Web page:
I don’t normally link to my short stories here, but I’m proud of a new one called “Lost Animals” that went up earlier this week. It’s about a man hired by private clients to clear houses of ghosts, not using supernatural equipment but a baseball bat.
He’s been storming into abandoned homes, haunted offices, auto-repair yards, and even millionaires’ yachts all over the country, using aggression to overcome his own fears and maintain the upper hand.
The times ghosts truly scare me aren’t from the shock of a dead face staring up from the bottom of a basement staircase; I’m usually too drunk or high for that, too hyped up on aggression. I’ll simply charge at the thing, running after it into a root cellar or climbing a wooden ladder into an unlit barn attic to chase it away. The sights that genuinely unsettle me, that keep me awake at night, are the weird, demented loops I sometimes catch them in, the bleakness of a ghost’s new existence, the never-ending isolation of the afterlife, empty versions of ourselves stuck in routines that have lost all meaning.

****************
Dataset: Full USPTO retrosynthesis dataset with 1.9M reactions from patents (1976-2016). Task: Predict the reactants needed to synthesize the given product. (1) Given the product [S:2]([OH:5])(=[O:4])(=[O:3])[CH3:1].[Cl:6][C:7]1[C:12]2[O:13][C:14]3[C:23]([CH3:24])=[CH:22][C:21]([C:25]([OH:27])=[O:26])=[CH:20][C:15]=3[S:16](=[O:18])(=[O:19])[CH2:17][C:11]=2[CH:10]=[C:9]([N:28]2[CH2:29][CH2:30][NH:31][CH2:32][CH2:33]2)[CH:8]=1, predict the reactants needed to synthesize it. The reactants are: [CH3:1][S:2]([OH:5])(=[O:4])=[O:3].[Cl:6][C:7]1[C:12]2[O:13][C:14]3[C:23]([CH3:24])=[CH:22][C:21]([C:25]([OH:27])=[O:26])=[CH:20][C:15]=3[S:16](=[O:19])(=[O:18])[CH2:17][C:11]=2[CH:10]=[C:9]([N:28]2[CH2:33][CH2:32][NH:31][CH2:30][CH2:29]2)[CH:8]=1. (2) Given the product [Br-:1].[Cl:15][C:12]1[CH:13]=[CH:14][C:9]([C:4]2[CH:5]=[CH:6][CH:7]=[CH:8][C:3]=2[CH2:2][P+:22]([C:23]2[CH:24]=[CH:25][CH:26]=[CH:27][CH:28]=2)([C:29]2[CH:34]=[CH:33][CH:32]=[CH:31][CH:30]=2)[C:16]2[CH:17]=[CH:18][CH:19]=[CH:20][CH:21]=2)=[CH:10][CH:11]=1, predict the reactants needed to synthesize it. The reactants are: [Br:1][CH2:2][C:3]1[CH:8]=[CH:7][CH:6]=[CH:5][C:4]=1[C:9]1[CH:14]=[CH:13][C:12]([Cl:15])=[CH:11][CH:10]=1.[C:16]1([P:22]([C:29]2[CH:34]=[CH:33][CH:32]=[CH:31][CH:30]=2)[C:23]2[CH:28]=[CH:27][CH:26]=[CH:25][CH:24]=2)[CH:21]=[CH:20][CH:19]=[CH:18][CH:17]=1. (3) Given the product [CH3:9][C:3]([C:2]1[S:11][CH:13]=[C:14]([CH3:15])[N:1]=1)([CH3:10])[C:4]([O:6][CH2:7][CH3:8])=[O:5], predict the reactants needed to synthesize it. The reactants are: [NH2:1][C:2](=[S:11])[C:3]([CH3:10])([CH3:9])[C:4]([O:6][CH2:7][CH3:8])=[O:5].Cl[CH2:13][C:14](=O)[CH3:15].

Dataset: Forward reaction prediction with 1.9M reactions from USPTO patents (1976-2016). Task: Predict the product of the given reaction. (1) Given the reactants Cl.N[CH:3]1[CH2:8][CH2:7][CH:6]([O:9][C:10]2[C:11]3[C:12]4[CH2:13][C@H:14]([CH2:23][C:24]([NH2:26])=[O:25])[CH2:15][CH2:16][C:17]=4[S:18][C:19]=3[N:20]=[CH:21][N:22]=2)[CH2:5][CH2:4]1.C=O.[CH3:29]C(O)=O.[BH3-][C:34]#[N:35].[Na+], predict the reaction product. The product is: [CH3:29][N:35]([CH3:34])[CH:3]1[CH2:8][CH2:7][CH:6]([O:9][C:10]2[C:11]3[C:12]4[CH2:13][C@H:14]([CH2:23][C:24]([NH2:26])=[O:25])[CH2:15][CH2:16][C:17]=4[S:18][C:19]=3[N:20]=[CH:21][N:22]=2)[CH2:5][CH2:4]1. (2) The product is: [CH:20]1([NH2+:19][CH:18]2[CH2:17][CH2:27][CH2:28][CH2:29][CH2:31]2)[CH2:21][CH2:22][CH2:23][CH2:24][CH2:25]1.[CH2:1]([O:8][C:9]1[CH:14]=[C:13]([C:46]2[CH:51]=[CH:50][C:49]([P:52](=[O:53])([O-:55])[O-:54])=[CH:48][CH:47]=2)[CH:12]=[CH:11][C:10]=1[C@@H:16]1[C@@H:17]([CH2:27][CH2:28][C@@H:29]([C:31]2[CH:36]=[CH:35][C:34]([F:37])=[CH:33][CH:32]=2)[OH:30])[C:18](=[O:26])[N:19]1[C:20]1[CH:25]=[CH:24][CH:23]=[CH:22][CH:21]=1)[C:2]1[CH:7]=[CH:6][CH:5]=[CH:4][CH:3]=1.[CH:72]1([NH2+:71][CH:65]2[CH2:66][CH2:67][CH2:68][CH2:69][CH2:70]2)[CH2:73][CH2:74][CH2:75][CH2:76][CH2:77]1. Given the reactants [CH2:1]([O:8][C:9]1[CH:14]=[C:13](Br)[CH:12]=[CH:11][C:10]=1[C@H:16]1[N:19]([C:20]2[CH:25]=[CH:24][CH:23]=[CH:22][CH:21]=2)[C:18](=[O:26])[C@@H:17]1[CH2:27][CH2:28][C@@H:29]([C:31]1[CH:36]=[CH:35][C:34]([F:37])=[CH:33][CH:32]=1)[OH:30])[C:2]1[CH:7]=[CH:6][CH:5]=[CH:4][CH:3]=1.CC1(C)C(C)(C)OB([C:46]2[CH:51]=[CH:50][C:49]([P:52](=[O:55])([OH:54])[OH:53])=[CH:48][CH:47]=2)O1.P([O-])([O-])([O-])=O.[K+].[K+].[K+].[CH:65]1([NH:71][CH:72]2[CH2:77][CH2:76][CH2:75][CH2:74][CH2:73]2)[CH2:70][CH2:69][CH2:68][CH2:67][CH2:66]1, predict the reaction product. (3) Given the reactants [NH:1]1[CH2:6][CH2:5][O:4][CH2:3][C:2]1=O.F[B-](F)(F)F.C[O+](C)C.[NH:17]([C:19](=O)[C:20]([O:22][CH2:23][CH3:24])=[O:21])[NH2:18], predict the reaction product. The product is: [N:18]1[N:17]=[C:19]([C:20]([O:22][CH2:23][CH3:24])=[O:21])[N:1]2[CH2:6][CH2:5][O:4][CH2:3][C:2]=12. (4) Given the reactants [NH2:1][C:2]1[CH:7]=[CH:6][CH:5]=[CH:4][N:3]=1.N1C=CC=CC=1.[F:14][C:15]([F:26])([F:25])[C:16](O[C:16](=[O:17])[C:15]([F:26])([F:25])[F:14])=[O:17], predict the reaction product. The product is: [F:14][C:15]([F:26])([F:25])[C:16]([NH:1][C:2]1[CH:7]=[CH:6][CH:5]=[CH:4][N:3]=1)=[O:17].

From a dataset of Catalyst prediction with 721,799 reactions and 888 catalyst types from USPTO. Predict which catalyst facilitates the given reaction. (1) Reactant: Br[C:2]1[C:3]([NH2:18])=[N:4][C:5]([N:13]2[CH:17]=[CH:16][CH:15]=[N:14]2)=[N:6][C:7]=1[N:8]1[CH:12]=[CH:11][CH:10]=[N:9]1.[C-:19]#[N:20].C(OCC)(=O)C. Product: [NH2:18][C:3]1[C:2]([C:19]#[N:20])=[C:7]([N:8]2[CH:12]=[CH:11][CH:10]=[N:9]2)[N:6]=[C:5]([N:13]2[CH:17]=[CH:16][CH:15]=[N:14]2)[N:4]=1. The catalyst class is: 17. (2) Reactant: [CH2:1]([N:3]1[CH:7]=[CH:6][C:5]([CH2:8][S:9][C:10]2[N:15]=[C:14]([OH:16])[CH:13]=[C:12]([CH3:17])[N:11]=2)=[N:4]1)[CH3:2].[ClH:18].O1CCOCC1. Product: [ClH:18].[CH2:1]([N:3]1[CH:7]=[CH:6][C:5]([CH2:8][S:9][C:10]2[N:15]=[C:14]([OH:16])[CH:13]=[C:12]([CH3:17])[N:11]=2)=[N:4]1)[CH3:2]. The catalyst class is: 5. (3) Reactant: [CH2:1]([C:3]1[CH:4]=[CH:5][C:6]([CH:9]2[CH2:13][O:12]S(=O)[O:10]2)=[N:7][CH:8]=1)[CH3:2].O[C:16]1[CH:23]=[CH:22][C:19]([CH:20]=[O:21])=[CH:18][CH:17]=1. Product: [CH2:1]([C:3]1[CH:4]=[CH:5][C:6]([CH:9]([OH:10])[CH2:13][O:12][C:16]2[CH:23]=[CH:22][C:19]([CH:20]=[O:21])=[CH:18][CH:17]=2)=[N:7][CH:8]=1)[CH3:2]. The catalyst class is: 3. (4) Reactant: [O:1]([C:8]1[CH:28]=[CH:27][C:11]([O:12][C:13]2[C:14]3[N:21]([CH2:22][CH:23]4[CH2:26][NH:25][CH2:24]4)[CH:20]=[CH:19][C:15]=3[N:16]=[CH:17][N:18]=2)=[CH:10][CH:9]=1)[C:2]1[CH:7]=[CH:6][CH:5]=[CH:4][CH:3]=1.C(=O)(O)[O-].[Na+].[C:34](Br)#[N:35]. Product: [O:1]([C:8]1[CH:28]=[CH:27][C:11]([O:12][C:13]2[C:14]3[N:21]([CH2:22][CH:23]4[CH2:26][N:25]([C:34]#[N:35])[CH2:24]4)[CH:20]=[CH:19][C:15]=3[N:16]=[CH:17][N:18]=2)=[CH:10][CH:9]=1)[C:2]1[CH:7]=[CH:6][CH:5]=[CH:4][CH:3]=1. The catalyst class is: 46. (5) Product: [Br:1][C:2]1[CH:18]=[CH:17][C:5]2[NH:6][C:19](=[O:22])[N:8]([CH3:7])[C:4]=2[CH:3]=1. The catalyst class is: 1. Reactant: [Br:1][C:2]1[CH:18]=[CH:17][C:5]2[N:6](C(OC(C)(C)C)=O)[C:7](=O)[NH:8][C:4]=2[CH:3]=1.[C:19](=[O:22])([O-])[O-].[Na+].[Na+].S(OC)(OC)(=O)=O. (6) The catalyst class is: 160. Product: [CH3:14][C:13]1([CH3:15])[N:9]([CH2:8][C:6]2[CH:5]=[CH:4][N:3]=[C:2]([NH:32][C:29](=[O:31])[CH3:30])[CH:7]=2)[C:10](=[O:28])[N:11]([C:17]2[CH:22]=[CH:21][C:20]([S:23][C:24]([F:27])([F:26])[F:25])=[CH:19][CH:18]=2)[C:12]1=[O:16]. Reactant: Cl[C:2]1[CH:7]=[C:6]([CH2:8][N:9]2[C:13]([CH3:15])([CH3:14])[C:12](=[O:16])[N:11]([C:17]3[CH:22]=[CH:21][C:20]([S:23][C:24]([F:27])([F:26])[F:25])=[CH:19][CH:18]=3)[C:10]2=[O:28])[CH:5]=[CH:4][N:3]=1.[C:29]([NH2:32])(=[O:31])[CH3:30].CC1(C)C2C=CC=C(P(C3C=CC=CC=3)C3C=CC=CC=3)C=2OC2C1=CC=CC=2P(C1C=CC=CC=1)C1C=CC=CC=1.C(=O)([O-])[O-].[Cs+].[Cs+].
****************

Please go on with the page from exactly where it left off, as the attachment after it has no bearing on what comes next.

After nearly two decades of this—scaring dead people out of their comfort zones—he experiences a slow change of attitude that affects his ability to do the job.
It’s only loosely architectural, but I thought I’d link it here anyway, as the story explores a wide range of spatial situations amenable to hauntings. Check it out, if you’re in the mood for an autumnal read at the height of summer.
[Photo in top image courtesy of U.S. Library of Congress.]